This incident, however, was just a warm-up for the evening.  The strategy for the illumination was simplicity itself.  The lead plane would fly in at 4,000 feet on one side of the harbor and drop its flares-those ten (two?) million candle power babies-which were set to go off at 2,000 feet., while the other plane would come in at 2,000 feet on the opposite side of the harbor to do the recon.  Worked fine at Chinnampo.  We were the lead plane and the North Koreans were firing wildly into the night sky-not even close.  Night turned into day when the flares went off-allowing more than enough time to have a good look at the harbor, where among other shipping we saw a tanker sitting in the channel.  Sinking it would have blocked the waterway for a long time, but we lacked the ordnance to do the job even if orders had allowed it.

Unscathed, we then proceeded to Kunsan, where our roles were reversed.  Our wingman went in first at 4,000 feet and dropped his flares, set, again, to go off at 2,000 feet.  We came in behind at 2,000 feet on the other side of the harbor-or so we thought.  But much to our consternation the flares illuminated our plane as well as the harbor.  Yes, one of the radar operators had failed to line up on the target accurately, making us a visible target.  C.V. Miller, our ordnanceman, told me later that he thought the North Koreans had us in a searchlight for a while, which may have accounted for it seeming so bright.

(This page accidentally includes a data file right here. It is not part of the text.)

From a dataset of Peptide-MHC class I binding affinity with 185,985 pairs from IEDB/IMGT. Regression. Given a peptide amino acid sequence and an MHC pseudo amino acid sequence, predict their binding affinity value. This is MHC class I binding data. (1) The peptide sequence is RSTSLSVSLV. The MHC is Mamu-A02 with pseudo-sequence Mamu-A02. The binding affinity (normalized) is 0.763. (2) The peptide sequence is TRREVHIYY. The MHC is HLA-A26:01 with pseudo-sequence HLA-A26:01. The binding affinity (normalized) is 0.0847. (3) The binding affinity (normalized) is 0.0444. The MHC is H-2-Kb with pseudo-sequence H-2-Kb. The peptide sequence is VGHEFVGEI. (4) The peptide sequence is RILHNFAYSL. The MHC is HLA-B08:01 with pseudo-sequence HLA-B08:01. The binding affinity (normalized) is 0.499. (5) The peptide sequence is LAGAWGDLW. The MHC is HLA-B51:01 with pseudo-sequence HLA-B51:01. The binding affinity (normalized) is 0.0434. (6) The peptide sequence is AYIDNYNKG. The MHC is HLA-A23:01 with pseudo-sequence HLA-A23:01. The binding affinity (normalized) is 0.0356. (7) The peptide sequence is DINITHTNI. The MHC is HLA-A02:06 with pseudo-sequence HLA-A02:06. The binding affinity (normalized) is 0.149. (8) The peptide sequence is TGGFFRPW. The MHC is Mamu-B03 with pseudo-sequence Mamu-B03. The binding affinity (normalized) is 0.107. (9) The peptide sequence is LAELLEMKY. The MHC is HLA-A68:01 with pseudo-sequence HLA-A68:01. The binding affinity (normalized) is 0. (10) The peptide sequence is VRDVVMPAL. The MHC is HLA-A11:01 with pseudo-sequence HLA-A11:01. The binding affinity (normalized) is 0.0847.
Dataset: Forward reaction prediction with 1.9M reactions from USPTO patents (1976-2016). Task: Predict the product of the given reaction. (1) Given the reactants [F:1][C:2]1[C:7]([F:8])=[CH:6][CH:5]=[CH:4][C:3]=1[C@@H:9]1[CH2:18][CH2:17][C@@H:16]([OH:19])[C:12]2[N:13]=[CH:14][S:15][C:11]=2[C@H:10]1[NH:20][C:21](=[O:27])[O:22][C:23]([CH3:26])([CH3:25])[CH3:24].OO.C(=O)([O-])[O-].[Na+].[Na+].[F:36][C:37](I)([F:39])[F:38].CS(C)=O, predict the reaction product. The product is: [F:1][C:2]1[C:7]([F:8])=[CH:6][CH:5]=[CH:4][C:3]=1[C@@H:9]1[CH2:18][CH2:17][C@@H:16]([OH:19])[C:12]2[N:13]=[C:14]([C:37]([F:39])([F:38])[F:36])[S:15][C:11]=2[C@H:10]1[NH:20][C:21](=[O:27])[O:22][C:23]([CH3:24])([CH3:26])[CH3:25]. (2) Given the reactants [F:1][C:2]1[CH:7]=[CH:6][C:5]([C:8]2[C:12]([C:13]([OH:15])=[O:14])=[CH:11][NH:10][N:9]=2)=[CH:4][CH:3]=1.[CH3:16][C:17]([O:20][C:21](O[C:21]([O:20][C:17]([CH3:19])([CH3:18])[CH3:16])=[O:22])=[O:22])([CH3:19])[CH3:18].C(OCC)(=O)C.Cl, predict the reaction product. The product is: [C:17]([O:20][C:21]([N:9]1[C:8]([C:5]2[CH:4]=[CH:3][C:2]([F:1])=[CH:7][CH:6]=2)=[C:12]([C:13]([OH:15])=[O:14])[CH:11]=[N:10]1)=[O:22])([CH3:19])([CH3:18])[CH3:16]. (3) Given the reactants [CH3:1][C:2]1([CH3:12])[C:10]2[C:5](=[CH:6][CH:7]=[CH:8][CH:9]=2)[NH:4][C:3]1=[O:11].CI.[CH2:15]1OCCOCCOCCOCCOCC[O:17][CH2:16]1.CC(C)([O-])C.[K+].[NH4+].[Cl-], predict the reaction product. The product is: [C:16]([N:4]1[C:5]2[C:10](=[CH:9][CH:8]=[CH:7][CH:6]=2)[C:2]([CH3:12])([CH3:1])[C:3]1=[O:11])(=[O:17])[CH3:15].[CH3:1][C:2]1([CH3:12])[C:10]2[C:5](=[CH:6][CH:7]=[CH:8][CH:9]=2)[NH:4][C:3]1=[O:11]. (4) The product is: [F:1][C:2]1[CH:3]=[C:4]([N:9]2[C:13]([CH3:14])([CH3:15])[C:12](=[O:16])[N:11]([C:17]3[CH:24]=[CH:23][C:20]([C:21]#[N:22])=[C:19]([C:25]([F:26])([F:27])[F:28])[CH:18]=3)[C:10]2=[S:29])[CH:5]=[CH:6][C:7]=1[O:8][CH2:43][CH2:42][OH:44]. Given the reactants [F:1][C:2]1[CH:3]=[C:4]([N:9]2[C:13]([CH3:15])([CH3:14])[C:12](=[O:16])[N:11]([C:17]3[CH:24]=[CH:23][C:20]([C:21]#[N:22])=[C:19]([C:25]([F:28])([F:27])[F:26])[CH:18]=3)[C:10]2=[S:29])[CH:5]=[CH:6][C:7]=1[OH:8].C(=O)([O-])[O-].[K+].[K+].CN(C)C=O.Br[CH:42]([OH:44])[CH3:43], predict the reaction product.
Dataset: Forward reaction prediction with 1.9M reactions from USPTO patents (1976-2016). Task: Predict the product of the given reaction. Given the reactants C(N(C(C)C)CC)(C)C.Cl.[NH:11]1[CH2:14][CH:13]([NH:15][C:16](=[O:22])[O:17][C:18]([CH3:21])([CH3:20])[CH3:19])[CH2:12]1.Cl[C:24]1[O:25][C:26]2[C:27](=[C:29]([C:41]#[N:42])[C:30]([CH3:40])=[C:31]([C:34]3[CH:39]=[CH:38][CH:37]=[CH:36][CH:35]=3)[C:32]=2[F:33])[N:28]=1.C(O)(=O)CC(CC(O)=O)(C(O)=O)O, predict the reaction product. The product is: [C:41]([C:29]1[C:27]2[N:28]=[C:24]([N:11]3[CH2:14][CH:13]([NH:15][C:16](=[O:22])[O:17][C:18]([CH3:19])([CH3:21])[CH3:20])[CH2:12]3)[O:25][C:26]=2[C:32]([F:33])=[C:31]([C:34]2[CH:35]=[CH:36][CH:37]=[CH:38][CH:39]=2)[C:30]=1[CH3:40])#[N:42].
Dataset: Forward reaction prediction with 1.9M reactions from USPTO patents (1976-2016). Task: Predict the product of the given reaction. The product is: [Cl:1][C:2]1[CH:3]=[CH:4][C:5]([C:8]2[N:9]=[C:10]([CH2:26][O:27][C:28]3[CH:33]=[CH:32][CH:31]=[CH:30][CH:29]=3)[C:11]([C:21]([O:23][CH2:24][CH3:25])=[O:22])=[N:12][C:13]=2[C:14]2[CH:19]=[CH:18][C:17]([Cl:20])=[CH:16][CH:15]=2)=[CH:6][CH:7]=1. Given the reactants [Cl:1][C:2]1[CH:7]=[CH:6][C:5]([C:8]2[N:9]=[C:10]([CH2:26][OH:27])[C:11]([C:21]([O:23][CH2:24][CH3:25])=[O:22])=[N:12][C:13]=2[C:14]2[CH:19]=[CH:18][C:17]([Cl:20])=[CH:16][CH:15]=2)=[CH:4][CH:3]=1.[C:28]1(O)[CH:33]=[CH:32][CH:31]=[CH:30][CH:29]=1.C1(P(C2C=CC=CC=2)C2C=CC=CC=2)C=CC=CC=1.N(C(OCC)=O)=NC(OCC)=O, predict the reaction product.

Needless to say, the flak was more accurate.  I had earlier pulled down the blackout curtain in front of me and could now see tracers coming up, seeming to flow up and over just off the starboard wing right in front of my eyes.  Looked like glowing golf balls, but we knew these represented only a third or a fifth of what was coming up.  Evasive action was immediate as the Skipper turned and dove toward a mountain top just behind the harbor.  How do I know it was a mountain top?  As he wheeled around in a hard port turn, I looked out the window on the port side and clearly could see flashes from small-arms fire.  That’s how close we were.  Farwell then swooped down through the middle of the harbor and out to sea.  Hair raising.  

Not being privy to the higher levels of information, I heard no follow-up information on the provenance of the night fighter.  Miller suggested that it was probably flown by a Soviet pilot, since the North Korean air force had been pretty much wiped out by then.  And I never heard who screwed up at Kunsan-in fact, didn’t really want to know because we were all aware of the difficulty involved.  More importantly, we all got home safely with the mission accomplished. 

As an aside, it was also during this time-frame that we used our ECM gear to triangulate a radar target, a site that planes from Task Force 77 took out the following day, I learned later.  However, I’m uncertain now whether this was on our night illumination or a subsequent mission.  The events themselves are clear in my mind, although the dates are less so.  Whether or not that radar site had anything to do with the night fighter remains unclear.

Clarifications or comments from anyone with clearer memories or log books are welcome.

Charles Pomeroy
VP-6, 1950-1953